5 Common Construction Site Accidents That Can Lead to Death
According to the latest data from the Bureau of Labor Statistics, there were 4,764 fatal work injuries reported in the U.S. in 2020. Workers in transportation and material moving occupations and construction and extraction occupations accounted for nearly half of those (47.4 percent), representing 1,282 and 967 workplace deaths, respectively.
The Center for Construction Research and Training (CPWR) notes that construction is one of the most dangerous industries in the U.S. As the weather warms across the country, these workers will be out on the roads and building sites once again. While every job site is unique, data shows that there are five common sources of serious injuries to construction workers.
1. Vehicle Accidents
Vehicles play a role in a high percentage of construction accidents. The average construction worker is likely to find themselves working around many different vehicles, including transport trucks, dump trucks, concrete mixer trucks, bulldozers, front loaders, cranes, excavators, and more.
These vehicles are inherently dangerous to workers. Drivers and workers need to follow safety guidelines and communicate clearly to avoid accidents. Distractions, loud noises, and other factors can increase the risk that someone will get hurt.
The Centers for Disease Control and Prevention (CDC) notes that falls are the number-one cause of construction-worker fatalities, accounting for one-third of all on-the-job deaths in the industry. Most of them are preventable as long as companies do their job to plan, provide the right equipment, and properly train workers.
Construction workers frequently work on elevated surfaces. A scaffold, which is a temporary platform, may collapse if not properly assembled. Workers may also fall off roofs or ladders, or fall through holes that are not adequately highlighted.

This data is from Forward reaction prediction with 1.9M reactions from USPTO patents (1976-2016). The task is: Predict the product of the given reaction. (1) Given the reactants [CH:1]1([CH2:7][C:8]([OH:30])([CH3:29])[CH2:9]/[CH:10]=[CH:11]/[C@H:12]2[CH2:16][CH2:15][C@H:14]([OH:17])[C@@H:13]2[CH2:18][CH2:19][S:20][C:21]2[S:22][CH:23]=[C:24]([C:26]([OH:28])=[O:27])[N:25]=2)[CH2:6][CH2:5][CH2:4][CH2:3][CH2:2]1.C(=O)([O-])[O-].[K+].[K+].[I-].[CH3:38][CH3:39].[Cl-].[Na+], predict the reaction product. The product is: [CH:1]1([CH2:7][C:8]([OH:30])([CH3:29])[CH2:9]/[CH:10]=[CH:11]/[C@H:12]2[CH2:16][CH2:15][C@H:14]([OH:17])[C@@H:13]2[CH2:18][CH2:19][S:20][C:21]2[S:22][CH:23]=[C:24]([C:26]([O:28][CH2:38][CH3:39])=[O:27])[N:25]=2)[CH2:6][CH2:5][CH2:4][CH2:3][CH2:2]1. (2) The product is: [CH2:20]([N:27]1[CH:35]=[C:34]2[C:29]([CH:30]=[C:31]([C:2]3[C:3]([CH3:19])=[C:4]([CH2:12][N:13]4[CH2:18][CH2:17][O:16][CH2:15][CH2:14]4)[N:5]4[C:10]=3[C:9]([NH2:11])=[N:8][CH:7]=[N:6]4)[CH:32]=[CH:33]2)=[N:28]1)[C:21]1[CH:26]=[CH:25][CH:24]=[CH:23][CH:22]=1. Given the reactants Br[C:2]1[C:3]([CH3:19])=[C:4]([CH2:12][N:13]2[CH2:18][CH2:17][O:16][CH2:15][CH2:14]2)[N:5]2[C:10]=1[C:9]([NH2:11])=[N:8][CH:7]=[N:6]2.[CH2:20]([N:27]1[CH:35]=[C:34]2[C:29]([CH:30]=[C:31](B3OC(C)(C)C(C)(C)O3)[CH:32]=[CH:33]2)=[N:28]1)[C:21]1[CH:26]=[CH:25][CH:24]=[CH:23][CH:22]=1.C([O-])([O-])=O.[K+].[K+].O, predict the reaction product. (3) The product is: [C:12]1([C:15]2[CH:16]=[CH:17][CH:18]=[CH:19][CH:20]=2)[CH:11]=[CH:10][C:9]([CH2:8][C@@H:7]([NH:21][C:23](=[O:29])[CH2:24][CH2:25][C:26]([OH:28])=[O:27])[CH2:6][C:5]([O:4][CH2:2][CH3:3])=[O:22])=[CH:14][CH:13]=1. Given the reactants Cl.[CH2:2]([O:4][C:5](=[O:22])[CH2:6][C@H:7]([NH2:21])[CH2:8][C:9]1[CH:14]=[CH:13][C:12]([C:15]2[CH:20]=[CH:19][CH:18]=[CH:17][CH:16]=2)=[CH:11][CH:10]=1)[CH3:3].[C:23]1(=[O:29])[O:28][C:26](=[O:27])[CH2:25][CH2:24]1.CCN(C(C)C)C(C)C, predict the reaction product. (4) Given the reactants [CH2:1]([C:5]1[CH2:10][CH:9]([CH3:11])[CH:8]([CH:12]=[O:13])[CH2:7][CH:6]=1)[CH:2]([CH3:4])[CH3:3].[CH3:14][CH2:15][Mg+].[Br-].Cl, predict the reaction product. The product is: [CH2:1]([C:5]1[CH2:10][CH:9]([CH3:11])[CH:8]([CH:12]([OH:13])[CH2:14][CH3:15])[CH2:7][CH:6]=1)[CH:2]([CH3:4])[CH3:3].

3. Electrical Injuries
The Occupational Safety & Health Administration (OSHA) notes that many workers “are unaware of the potential electrical hazards present in their work environment, which makes them more vulnerable to the danger of electrocution.” The most frequent causes of electrical injuries include contact with power lines, lack of ground-fault protection, equipment not used in the manner prescribed, and improper use of extension and flexible cords.
Workers may suffer from electrical burns, respiratory arrest, heart attack, and damage to the central nervous system.
4. Struck-By Object
This is another common cause of fatal work injuries: the worker is struck by something and killed because of it. A vehicle, machine, or falling object can hit them. Sometimes materials collapse or drop unexpectedly, crushing workers. At any construction site, there are numerous pieces of heavy equipment, large objects, and loose debris that can pose this type of safety risk. Employers must take steps to ensure proper communication and safety protocols.
5. Caught By/In Between
Caught-by accidents can happen anywhere. They involve the victim getting caught between pieces of a machine or amidst debris. They may be crushed, squeezed, pinched, or compressed between two or more objects. Machinery roll-overs and cave-ins from unprotected trenches are included in this category.
In most cases, construction worker deaths attributed to these and other hazards can be blamed on lax safety standards enforcement, inadequate training, and human error. If you are a victim of one of these types of accidents, you have a right to file for workers’ compensation benefits, and may be able to bring claims outside of workers’ compensation under certain circumstances.